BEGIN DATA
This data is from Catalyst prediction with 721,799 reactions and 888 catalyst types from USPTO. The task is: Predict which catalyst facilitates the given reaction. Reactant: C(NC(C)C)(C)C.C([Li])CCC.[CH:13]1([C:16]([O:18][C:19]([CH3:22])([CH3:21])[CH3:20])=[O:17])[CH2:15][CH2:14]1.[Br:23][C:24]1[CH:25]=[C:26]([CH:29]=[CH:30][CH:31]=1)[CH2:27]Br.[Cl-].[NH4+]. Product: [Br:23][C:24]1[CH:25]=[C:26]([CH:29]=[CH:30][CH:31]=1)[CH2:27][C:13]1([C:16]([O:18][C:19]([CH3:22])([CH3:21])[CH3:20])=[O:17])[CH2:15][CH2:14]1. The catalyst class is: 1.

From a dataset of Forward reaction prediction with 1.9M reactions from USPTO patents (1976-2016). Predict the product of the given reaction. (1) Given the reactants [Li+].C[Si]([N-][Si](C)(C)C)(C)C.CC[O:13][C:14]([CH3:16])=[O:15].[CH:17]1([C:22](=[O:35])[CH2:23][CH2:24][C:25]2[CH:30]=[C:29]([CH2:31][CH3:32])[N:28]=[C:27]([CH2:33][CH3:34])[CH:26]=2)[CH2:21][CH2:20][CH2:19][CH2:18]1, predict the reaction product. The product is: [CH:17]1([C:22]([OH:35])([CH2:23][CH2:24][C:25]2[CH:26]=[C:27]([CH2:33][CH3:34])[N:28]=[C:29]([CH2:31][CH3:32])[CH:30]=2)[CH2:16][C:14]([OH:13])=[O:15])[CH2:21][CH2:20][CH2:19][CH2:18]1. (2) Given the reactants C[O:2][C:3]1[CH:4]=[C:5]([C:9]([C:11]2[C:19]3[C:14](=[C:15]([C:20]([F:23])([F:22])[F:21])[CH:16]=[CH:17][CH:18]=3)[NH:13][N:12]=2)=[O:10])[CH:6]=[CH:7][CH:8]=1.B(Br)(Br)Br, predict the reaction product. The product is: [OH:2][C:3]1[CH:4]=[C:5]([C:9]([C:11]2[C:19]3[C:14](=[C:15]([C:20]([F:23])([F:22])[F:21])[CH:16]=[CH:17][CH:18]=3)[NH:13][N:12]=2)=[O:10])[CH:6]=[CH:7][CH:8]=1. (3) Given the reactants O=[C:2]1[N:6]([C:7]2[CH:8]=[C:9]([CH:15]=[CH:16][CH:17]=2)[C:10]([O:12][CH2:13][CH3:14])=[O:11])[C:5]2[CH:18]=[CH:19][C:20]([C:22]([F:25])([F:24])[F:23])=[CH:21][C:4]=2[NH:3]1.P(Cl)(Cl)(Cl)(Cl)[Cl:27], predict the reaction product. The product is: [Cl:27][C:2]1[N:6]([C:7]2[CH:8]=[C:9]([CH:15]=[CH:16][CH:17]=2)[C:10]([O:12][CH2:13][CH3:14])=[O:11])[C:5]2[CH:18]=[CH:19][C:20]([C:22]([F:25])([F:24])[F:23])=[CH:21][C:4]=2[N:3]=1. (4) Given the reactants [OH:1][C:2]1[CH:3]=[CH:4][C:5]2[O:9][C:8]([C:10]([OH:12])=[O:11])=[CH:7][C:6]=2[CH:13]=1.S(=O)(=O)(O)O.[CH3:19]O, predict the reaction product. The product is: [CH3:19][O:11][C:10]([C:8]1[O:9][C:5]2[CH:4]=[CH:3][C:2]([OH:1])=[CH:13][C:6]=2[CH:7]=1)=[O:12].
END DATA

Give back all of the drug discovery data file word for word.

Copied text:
This data is from Catalyst prediction with 721,799 reactions and 888 catalyst types from USPTO. The task is: Predict which catalyst facilitates the given reaction. Reactant: C(NC(C)C)(C)C.C([Li])CCC.[CH:13]1([C:16]([O:18][C:19]([CH3:22])([CH3:21])[CH3:20])=[O:17])[CH2:15][CH2:14]1.[Br:23][C:24]1[CH:25]=[C:26]([CH:29]=[CH:30][CH:31]=1)[CH2:27]Br.[Cl-].[NH4+]. Product: [Br:23][C:24]1[CH:25]=[C:26]([CH:29]=[CH:30][CH:31]=1)[CH2:27][C:13]1([C:16]([O:18][C:19]([CH3:22])([CH3:21])[CH3:20])=[O:17])[CH2:15][CH2:14]1. The catalyst class is: 1.

From a dataset of Forward reaction prediction with 1.9M reactions from USPTO patents (1976-2016). Predict the product of the given reaction. (1) Given the reactants [Li+].C[Si]([N-][Si](C)(C)C)(C)C.CC[O:13][C:14]([CH3:16])=[O:15].[CH:17]1([C:22](=[O:35])[CH2:23][CH2:24][C:25]2[CH:30]=[C:29]([CH2:31][CH3:32])[N:28]=[C:27]([CH2:33][CH3:34])[CH:26]=2)[CH2:21][CH2:20][CH2:19][CH2:18]1, predict the reaction product. The product is: [CH:17]1([C:22]([OH:35])([CH2:23][CH2:24][C:25]2[CH:26]=[C:27]([CH2:33][CH3:34])[N:28]=[C:29]([CH2:31][CH3:32])[CH:30]=2)[CH2:16][C:14]([OH:13])=[O:15])[CH2:21][CH2:20][CH2:19][CH2:18]1. (2) Given the reactants C[O:2][C:3]1[CH:4]=[C:5]([C:9]([C:11]2[C:19]3[C:14](=[C:15]([C:20]([F:23])([F:22])[F:21])[CH:16]=[CH:17][CH:18]=3)[NH:13][N:12]=2)=[O:10])[CH:6]=[CH:7][CH:8]=1.B(Br)(Br)Br, predict the reaction product. The product is: [OH:2][C:3]1[CH:4]=[C:5]([C:9]([C:11]2[C:19]3[C:14](=[C:15]([C:20]([F:23])([F:22])[F:21])[CH:16]=[CH:17][CH:18]=3)[NH:13][N:12]=2)=[O:10])[CH:6]=[CH:7][CH:8]=1. (3) Given the reactants O=[C:2]1[N:6]([C:7]2[CH:8]=[C:9]([CH:15]=[CH:16][CH:17]=2)[C:10]([O:12][CH2:13][CH3:14])=[O:11])[C:5]2[CH:18]=[CH:19][C:20]([C:22]([F:25])([F:24])[F:23])=[CH:21][C:4]=2[NH:3]1.P(Cl)(Cl)(Cl)(Cl)[Cl:27], predict the reaction product. The product is: [Cl:27][C:2]1[N:6]([C:7]2[CH:8]=[C:9]([CH:15]=[CH:16][CH:17]=2)[C:10]([O:12][CH2:13][CH3:14])=[O:11])[C:5]2[CH:18]=[CH:19][C:20]([C:22]([F:25])([F:24])[F:23])=[CH:21][C:4]=2[N:3]=1. (4) Given the reactants [OH:1][C:2]1[CH:3]=[CH:4][C:5]2[O:9][C:8]([C:10]([OH:12])=[O:11])=[CH:7][C:6]=2[CH:13]=1.S(=O)(=O)(O)O.[CH3:19]O, predict the reaction product. The product is: [CH3:19][O:11][C:10]([C:8]1[O:9][C:5]2[CH:4]=[CH:3][C:2]([OH:1])=[CH:13][C:6]=2[CH:7]=1)=[O:12].